The more your brand is visible on the SERPs for relevant topics, the more you will be associated as a market leader.

You can opt out of featured snippets (don’t do that, though)

Cyrus Shepard led the way in experimenting with opting out of featured snippets after the SERP deduplication and discovered that it led to a 12% traffic loss.

That said, if you still want to opt out of featured snippets, Google offers various ways to do that. Just be aware that both nosnippet robots meta tags methods also block your content from appearing in traditional “blue link” snippets. I don’t recommend using those because Google could then only use your hard-coded title tag and meta description.

So the best way to remove your page from appearing in featured snippets is to include max-snippet robots meta tag. This tag specifies the maximum number of characters Google can show in the text snippets.

And because featured snippets are longer than descriptions in regular snippets, you can set the character limit to the usual maximum length of descriptions. That’s around 160 characters.

You’ll just have to paste this code snippet into the <head> section of the page that you wish to remove from the featured snippets:

<meta name="robots" content="max-snippet:170">

While this method doesn’t guarantee not appearing in shorter featured snippets, it still outweighs the cons of using the more restrictive methods.

Recommendation

If you’re thinking of opting out, it pays to first check which position your page would rank for the keyword without owning the featured snippet.

For example, here’s a featured snippet that we own:

Featured snippet for the keyword "h1 tag"

If we appended “&num=9” to the URL, preferably in Incognito mode, we can see where we’d rank if we weren’t in the snippet:

Seeing the true position of the featured snippet page

In this case, if we decided to opt out, we would be in the second or third position—depending on the page that would take over the featured snippet (you’ll see how to do that too).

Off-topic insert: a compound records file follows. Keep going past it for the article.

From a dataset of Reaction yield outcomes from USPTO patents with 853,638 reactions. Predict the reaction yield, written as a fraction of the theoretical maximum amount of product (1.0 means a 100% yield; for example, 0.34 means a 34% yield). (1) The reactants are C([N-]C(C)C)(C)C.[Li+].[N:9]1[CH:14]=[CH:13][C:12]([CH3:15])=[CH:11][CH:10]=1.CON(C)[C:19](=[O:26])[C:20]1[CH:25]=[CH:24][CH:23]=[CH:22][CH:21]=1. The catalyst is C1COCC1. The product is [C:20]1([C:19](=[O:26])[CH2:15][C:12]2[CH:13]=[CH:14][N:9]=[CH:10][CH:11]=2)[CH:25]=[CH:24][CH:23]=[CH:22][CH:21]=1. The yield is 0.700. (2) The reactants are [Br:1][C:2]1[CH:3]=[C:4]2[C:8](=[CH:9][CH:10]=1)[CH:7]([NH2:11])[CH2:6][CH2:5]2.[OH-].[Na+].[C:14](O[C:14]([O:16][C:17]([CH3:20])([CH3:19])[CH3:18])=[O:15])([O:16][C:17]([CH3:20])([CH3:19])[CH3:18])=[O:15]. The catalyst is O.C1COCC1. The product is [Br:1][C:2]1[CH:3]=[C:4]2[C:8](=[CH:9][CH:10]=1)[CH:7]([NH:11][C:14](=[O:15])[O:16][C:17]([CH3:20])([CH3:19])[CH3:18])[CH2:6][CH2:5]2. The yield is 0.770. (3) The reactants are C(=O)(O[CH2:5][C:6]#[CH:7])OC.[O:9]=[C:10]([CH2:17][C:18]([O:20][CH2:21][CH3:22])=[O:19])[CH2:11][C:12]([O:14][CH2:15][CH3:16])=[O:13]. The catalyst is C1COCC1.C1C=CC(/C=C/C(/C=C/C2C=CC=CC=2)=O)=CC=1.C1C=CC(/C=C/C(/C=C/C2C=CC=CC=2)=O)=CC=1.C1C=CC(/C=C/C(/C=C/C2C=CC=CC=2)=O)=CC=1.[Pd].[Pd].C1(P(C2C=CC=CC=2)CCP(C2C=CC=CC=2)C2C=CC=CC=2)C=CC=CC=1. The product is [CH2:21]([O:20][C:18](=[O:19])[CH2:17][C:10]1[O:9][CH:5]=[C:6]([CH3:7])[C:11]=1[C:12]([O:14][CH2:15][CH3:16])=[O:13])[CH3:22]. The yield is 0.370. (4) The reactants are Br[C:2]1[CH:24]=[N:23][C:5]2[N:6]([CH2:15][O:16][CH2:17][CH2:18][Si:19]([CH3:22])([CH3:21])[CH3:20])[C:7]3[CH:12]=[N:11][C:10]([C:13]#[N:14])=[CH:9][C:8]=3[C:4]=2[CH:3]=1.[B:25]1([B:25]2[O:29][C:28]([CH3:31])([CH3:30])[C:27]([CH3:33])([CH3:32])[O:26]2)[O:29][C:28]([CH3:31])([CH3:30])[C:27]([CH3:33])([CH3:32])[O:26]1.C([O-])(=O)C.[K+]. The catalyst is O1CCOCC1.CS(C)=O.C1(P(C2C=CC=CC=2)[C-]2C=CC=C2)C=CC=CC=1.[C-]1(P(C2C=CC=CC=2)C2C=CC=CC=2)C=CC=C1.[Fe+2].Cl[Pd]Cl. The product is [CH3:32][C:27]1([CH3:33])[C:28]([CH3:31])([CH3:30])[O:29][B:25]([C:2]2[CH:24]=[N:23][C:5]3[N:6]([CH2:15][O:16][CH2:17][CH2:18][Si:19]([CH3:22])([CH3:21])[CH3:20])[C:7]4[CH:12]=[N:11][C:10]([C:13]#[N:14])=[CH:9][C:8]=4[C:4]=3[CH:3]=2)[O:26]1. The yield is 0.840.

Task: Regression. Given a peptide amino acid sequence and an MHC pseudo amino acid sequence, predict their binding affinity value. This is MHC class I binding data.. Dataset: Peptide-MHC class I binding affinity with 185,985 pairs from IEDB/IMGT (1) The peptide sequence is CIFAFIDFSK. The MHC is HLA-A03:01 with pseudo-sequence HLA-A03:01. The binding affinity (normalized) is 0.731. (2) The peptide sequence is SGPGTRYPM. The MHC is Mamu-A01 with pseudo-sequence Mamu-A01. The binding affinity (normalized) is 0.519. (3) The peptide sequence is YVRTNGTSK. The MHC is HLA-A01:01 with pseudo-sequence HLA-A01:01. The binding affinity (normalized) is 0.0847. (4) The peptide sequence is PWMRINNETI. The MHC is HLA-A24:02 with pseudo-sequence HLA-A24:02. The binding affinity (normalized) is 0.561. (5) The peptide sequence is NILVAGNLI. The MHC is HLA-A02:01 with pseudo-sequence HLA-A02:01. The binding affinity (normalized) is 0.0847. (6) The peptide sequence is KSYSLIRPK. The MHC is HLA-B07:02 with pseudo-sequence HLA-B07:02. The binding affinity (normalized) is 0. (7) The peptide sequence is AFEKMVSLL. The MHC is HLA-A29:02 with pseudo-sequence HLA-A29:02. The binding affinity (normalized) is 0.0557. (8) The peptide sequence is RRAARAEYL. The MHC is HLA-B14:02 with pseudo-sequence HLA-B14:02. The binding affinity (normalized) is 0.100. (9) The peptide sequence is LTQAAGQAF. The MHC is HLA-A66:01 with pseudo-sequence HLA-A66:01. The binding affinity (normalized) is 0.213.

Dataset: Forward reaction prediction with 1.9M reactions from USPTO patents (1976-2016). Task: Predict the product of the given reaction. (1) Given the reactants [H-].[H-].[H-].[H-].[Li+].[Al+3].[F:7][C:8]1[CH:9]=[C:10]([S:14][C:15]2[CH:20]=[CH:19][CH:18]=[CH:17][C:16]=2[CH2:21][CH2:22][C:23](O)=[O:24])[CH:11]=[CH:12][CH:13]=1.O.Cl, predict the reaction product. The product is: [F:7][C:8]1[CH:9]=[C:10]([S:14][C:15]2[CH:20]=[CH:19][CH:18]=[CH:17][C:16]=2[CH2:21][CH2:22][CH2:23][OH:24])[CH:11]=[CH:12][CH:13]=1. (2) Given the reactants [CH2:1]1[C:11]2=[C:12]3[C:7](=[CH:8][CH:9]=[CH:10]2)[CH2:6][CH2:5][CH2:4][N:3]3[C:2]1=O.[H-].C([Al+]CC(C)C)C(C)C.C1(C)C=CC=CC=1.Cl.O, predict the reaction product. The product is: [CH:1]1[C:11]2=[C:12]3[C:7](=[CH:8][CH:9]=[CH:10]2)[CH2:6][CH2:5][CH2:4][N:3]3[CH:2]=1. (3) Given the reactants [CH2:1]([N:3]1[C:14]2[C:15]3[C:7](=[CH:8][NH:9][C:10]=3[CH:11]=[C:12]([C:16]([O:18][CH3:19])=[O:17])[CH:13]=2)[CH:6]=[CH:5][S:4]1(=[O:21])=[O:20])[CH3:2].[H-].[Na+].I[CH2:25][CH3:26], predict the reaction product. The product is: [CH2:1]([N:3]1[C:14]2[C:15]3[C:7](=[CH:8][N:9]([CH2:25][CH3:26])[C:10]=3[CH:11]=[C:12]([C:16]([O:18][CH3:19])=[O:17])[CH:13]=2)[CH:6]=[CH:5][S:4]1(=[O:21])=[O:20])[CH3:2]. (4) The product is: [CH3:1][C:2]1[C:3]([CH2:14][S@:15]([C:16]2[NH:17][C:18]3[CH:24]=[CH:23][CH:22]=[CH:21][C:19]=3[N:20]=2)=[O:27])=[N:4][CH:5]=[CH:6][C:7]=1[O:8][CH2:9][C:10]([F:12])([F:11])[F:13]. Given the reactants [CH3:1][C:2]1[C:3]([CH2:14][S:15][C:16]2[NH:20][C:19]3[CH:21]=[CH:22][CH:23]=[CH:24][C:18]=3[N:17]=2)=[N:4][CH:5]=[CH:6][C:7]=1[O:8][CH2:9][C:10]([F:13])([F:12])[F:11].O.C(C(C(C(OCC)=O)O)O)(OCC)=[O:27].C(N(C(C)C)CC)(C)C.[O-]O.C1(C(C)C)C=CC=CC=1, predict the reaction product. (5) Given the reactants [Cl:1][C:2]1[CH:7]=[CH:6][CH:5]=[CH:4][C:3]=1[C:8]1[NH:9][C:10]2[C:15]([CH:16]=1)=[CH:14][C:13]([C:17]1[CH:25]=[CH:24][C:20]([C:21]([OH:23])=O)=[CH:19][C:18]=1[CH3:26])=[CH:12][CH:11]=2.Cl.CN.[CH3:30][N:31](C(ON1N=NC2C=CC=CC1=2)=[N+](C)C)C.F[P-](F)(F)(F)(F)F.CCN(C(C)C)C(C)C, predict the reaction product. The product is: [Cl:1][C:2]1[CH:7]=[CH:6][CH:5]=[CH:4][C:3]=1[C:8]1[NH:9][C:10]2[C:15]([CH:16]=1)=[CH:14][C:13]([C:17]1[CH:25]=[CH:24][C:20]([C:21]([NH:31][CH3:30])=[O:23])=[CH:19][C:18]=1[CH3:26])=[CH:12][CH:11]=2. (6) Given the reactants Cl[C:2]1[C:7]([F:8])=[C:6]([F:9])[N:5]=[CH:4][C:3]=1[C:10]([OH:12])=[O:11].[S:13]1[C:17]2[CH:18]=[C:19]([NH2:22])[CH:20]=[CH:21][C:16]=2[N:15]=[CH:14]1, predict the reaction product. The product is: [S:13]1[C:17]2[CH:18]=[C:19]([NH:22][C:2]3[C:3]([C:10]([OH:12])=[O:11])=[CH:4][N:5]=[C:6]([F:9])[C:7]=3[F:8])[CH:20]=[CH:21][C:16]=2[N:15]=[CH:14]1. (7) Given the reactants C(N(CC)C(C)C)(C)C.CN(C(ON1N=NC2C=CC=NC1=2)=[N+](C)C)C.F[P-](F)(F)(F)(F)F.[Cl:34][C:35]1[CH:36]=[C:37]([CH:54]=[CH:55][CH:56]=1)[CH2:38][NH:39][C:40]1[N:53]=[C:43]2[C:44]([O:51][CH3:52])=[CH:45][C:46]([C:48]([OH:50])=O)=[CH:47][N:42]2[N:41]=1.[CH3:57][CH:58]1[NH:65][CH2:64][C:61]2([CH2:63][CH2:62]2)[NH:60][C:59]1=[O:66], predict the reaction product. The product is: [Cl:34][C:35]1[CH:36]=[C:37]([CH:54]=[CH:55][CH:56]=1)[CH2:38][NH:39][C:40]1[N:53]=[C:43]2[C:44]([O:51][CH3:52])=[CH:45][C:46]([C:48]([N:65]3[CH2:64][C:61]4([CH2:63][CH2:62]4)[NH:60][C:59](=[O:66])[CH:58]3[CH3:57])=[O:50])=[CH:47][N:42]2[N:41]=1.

Being in lower positions and opting out can hurt your traffic. You’ve been warned. 

How to find and optimize featured snippets that you already own

Google Search Console doesn’t show any information regarding featured snippets. You’ll have to use third-party tools like Ahrefs’ Site Explorer to dig into them.

Let’s stick with Site Explorer. Paste in your site, then head to the Organic keywords report to see the keywords you rank for, then filter only for those where Google shows your page in the featured snippet:

Filtering for your own featured snippets

As you can see above, Ahrefs’ domain currently ranks for 1,042 keywords with featured snippets in the U.S. 

In the previous version of this article, I recommended filtering for keywords with the highest search volume and checking the most important featured snippets manually. That’s because Google sometimes pulls content that isn’t optimal, and you’d want these important featured snippets to be perfect.

However, Google is still improving. Now, I didn’t find a single keyword where I’d bother editing the section Google pulls it from.

While you may come across featured snippets that can do with a bit of polishing, I don’t recommend editing things unless Google pulls poorly formatted, misleading, or just plain wrong information.

It’s better to own an imperfect featured snippet than to risk losing it to a competitor by revising it.

How to get more featured snippets

Winning more featured snippets is a simple way to potentially increase organic traffic to your site. Below, we’ll discuss a few ways to do that.

Leverage content that you already have and rank for

Here, we’ll be looking at pages that already rank in the top 10 for a particular term yet don’t own the snippet. It’s possible to win the snippet just by making a few tweaks to your page.

How to find these opportunities? It’s easy.